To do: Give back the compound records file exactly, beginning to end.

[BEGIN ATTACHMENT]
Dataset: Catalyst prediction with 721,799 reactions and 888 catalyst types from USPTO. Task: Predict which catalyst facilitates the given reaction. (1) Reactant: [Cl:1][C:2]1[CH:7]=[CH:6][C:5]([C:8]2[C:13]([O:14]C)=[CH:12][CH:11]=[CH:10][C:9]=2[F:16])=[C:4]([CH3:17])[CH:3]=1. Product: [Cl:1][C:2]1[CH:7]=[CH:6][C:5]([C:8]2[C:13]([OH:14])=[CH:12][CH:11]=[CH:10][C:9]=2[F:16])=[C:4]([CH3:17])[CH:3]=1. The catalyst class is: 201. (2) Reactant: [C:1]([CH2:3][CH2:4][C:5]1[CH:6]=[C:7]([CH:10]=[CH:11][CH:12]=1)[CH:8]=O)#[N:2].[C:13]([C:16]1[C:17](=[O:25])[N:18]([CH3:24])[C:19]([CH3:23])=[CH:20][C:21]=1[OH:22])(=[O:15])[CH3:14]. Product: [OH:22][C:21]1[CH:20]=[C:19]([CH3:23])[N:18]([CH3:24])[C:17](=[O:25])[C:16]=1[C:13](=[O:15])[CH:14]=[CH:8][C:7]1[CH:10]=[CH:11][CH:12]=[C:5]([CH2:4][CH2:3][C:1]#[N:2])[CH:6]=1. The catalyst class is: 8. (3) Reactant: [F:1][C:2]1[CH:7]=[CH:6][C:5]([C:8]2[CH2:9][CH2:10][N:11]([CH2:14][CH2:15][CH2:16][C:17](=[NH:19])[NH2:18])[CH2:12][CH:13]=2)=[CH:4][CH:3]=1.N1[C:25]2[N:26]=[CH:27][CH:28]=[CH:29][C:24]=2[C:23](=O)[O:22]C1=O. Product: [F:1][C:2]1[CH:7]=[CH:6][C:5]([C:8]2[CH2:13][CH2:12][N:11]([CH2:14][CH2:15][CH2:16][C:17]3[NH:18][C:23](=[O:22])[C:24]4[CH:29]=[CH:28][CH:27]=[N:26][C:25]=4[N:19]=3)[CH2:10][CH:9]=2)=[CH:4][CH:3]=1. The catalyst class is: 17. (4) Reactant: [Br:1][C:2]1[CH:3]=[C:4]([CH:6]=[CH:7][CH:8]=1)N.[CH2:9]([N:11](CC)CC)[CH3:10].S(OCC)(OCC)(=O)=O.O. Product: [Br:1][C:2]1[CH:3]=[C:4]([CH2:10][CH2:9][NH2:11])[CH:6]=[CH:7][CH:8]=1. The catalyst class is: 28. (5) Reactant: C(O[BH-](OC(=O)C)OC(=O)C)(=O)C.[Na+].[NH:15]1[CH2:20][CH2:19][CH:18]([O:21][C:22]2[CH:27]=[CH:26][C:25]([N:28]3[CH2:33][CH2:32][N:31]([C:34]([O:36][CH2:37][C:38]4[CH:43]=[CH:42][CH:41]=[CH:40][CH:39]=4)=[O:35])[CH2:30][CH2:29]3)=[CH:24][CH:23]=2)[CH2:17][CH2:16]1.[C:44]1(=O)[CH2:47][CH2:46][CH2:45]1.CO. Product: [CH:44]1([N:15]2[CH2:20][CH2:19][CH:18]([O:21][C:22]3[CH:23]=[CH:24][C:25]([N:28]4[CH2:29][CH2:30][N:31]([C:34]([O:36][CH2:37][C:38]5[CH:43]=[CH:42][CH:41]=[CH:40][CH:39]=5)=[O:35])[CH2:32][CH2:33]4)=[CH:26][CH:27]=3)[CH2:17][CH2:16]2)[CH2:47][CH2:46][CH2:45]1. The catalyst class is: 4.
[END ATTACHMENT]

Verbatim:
Dataset: Catalyst prediction with 721,799 reactions and 888 catalyst types from USPTO. Task: Predict which catalyst facilitates the given reaction. (1) Reactant: [Cl:1][C:2]1[CH:7]=[CH:6][C:5]([C:8]2[C:13]([O:14]C)=[CH:12][CH:11]=[CH:10][C:9]=2[F:16])=[C:4]([CH3:17])[CH:3]=1. Product: [Cl:1][C:2]1[CH:7]=[CH:6][C:5]([C:8]2[C:13]([OH:14])=[CH:12][CH:11]=[CH:10][C:9]=2[F:16])=[C:4]([CH3:17])[CH:3]=1. The catalyst class is: 201. (2) Reactant: [C:1]([CH2:3][CH2:4][C:5]1[CH:6]=[C:7]([CH:10]=[CH:11][CH:12]=1)[CH:8]=O)#[N:2].[C:13]([C:16]1[C:17](=[O:25])[N:18]([CH3:24])[C:19]([CH3:23])=[CH:20][C:21]=1[OH:22])(=[O:15])[CH3:14]. Product: [OH:22][C:21]1[CH:20]=[C:19]([CH3:23])[N:18]([CH3:24])[C:17](=[O:25])[C:16]=1[C:13](=[O:15])[CH:14]=[CH:8][C:7]1[CH:10]=[CH:11][CH:12]=[C:5]([CH2:4][CH2:3][C:1]#[N:2])[CH:6]=1. The catalyst class is: 8. (3) Reactant: [F:1][C:2]1[CH:7]=[CH:6][C:5]([C:8]2[CH2:9][CH2:10][N:11]([CH2:14][CH2:15][CH2:16][C:17](=[NH:19])[NH2:18])[CH2:12][CH:13]=2)=[CH:4][CH:3]=1.N1[C:25]2[N:26]=[CH:27][CH:28]=[CH:29][C:24]=2[C:23](=O)[O:22]C1=O. Product: [F:1][C:2]1[CH:7]=[CH:6][C:5]([C:8]2[CH2:13][CH2:12][N:11]([CH2:14][CH2:15][CH2:16][C:17]3[NH:18][C:23](=[O:22])[C:24]4[CH:29]=[CH:28][CH:27]=[N:26][C:25]=4[N:19]=3)[CH2:10][CH:9]=2)=[CH:4][CH:3]=1. The catalyst class is: 17. (4) Reactant: [Br:1][C:2]1[CH:3]=[C:4]([CH:6]=[CH:7][CH:8]=1)N.[CH2:9]([N:11](CC)CC)[CH3:10].S(OCC)(OCC)(=O)=O.O. Product: [Br:1][C:2]1[CH:3]=[C:4]([CH2:10][CH2:9][NH2:11])[CH:6]=[CH:7][CH:8]=1. The catalyst class is: 28. (5) Reactant: C(O[BH-](OC(=O)C)OC(=O)C)(=O)C.[Na+].[NH:15]1[CH2:20][CH2:19][CH:18]([O:21][C:22]2[CH:27]=[CH:26][C:25]([N:28]3[CH2:33][CH2:32][N:31]([C:34]([O:36][CH2:37][C:38]4[CH:43]=[CH:42][CH:41]=[CH:40][CH:39]=4)=[O:35])[CH2:30][CH2:29]3)=[CH:24][CH:23]=2)[CH2:17][CH2:16]1.[C:44]1(=O)[CH2:47][CH2:46][CH2:45]1.CO. Product: [CH:44]1([N:15]2[CH2:20][CH2:19][CH:18]([O:21][C:22]3[CH:23]=[CH:24][C:25]([N:28]4[CH2:29][CH2:30][N:31]([C:34]([O:36][CH2:37][C:38]5[CH:43]=[CH:42][CH:41]=[CH:40][CH:39]=5)=[O:35])[CH2:32][CH2:33]4)=[CH:26][CH:27]=3)[CH2:17][CH2:16]2)[CH2:47][CH2:46][CH2:45]1. The catalyst class is: 4.